La Sportiva Miura VS

The Miura VS may seem like the velcro version of the classic lace-up Miura, but don’t be fooled, these shoes also bring their own quirks and characteristics to the table.

La Sportiva Miura VS
  • Performance: 90% 90%
  • Sensitivity: 80% 80%
  • Comfort: 80% 80%
  • Value For Money 90% 90%
  • Total Score 88% 88%

We Like

 Incredible edging
 Versatile
 High & low volume versions

We Don’t Like

 The price tag Small toe rand

Built For: Bouldering, Sport Climbing

Summary: The Miura VS is one of those shoes that can do it all. Whether your a beginner honing yours skills or a seasoned veteran looking to crush your project, your’e not going to be dissapointed with these shoes. While the Miura VS is certainly designed for the steeper routes in your life, the stiff Vibram makes these shoes masters of the edges too.

La Sportiva Miura VS Review

 

The Miura VS may seem like the velcro version of the classic lace up Miura, but don’t be fooled, these shoes also bring their own quirks and characteristics to the table. The classic Miura has been a crown jewel in La Sportiva’s long line of world-class climbing shoes for over 20 years. And while the Muria is classed as high-performance shoe, it has built a solid reputation for itself over the last few decades as one of the best all-around climbing shoes you can get your hands on. 

The Miura VS is a brilliant shoe that shares many of the charactrics that made the original Miura great, but the aggressive last and stiff sole make it obvious these shoes were designed for a different task. For that exact reason, the Miura VS is a great choice for intermediate and advanced climbers looking to invest in a pair of climbing shoes that can do it all, with a focus on steep and overhanging terrain. These shoes were certainly not designed for all-day comfort, but they are one of the best edging shoes on the market and perform exceptionally well on limestone and slate walls.

1) Toe Box

The design of the Miura toe box is nothing short of genius and makes this shoe great at standing on even the smallest of holds. These shoes will make edges that you once slipped off of, or didn’t even think were possible to stand on feel like a walk in the park. This is down to a couple of great design features.

The stiff rubber, as well as the asymmetrical toe send loads of power to through your toes and are certainly contributing factors to how well the toe box performs.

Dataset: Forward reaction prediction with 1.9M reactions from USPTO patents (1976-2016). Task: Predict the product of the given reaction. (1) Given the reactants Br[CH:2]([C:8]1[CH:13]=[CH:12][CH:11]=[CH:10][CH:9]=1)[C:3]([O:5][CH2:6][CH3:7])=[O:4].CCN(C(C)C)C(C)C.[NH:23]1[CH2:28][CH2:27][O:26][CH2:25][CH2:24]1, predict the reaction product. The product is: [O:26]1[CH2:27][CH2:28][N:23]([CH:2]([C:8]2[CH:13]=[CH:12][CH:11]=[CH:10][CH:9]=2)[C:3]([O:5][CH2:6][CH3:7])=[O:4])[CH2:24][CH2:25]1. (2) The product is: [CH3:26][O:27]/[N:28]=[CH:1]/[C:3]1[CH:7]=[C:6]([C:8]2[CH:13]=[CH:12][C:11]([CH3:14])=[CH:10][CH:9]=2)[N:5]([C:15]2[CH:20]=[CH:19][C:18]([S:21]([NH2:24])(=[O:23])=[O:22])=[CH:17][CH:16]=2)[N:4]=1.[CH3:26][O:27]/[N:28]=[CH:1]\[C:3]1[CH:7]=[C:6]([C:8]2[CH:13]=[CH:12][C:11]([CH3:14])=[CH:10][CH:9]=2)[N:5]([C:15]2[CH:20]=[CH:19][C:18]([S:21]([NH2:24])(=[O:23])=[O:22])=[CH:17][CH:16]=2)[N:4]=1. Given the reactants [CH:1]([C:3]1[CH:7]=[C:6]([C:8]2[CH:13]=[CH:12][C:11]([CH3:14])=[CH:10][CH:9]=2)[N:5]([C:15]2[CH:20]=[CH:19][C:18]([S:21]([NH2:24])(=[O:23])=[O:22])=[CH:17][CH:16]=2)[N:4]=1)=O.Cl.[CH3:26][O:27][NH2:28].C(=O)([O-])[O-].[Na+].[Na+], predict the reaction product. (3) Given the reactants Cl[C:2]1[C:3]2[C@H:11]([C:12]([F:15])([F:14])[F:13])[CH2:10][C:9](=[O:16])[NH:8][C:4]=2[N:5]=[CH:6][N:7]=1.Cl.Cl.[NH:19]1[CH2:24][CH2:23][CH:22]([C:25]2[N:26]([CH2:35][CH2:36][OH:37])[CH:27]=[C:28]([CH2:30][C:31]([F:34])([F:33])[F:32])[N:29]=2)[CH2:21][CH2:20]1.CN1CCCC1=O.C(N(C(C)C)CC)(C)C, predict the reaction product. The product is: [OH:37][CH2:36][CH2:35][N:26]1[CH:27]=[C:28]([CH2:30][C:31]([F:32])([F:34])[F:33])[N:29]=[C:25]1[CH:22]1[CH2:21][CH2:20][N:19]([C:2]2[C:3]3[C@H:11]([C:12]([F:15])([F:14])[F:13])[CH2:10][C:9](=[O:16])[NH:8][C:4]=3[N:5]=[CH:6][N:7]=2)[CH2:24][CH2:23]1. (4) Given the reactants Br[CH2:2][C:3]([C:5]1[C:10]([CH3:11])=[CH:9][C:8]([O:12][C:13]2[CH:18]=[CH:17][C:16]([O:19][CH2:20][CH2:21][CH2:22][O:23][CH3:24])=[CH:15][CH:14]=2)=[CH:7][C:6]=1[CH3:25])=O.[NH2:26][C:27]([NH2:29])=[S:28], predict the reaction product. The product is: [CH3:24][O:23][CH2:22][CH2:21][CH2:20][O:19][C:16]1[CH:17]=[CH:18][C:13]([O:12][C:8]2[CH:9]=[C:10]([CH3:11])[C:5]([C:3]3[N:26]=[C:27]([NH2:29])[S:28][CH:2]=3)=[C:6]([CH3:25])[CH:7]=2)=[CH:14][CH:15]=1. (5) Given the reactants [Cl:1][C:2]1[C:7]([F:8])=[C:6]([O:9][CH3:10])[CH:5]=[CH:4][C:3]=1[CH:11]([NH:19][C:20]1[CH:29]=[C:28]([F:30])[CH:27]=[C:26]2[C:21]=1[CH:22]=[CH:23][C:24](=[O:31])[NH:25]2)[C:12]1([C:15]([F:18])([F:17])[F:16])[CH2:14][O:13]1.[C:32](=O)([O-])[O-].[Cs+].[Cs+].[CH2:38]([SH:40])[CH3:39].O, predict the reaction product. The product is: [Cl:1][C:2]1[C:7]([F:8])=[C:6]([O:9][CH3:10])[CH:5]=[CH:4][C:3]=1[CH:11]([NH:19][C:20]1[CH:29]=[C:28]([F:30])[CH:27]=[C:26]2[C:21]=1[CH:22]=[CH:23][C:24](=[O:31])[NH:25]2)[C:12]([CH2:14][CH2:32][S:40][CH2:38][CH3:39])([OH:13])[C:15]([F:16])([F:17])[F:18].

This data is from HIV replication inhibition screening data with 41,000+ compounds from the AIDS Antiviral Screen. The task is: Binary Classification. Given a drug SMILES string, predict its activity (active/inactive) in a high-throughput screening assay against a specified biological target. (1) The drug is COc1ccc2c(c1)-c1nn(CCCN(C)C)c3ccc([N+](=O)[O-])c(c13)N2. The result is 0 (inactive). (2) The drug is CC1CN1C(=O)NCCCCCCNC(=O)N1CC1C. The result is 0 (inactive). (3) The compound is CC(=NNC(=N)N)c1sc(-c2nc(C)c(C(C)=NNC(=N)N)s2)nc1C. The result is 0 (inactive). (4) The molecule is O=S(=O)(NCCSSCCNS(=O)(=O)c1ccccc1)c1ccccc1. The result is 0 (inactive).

But the slingshot rand and powerhinge are two pieces of intertwining engineering which really help set this shoe apart from its competitors. The tensioned slingshot rand (a single piece of rubber that wraps around the entire shoe) is connected into the powerhinge (a hole in the bottom of the sole) so that when you apply weight to your toes, the rubber stretches at the back rather than the front. This is pretty technical stuff, but all you need to know is that the clever design helps keep your weight on your toes and stick to even the smallest of footholds.

One of the biggest weaknesses of this shoe is its toe hooking ability. The toe rand is very minimal, leaving you with very little rubber to play with. I also found that the lowest velcro strap is unusually close to the toe box, which intrudes on your ability to stick a solid hook.

La Sportiva Miura VS toe
La Sportiva Miura VS heel

2) Heel

The tight fit of the Miura heel – caused by that slingshot rand – makes heel hooking feel super secure. The generously thick rubber added by La Sportiva, not only gives you a little extra protection from the rock, but also helps to stick a gnarly heel hook or two. 

But the minimal heel design does have its downsides. Some Sportiva shoes, like the Solution, offer a rubber cup on the heel which helps when attempting more technical hooks. This style compared with the minimal heel of the Miura, which only has a single strip of rubber covering the back of the heel, certainly offers less ability for heel hooks.

3) Rubber

The Miura VS has Vibram rubber, something found on almost all Sportiva climbing shoes. The men’s Miura VS is made with Vibram XS edge, whereas the woman’s version uses the XS Grip 2. These rubber have varying levels of durability and stiffness. Men, theoretically being heavier, require a stiffer rubber to maximise edging performance and friction on the rock. Whereas the softer XS Grip 2 gives better levels of friction for lighter climbers. But of course, it’s a matter of preference, with many men preferring the XS Grip 2 and vice versa.

La Sportiva Miura VS rubber

4) Comfort and Fit

La Sportiva is renowned for sizing their shoes to big, and since all their shoes are handmade, sizing may differ slightly shoe-to-shoe. With the VS you may need to downsize around 1 ½ to 2 sizes below your normal shoe size. Bear in mind that the leather will stretch after they have a bit of use.

The VS is a very stiff shoe, and we have found they take a little longer than usual to break in, so be prepared for some pain. Once broken in these shoes will stretch out and become a bit more comfortable but your feet will still need a bit of a rest after a few climbs -lucky for you, those Velcro straps make them easy to slip on and off. 

The three Velcro straps that attach on opposite sides fit snug around your foot, meaning there is minimal movement and dead spots  inside the shoe. The Miura VS uses the P3 Platform, so these shoes will keep their aggressive shape even after several months of hard climbing.

The Verdict

This shoe is definitely not designed for all-day comfort, but instead, it is built to give you the best climbing experience possible.

Whether you’re in the gym, crushing your latest bouldering problem or edging on a dime, the Miura VS can do it all.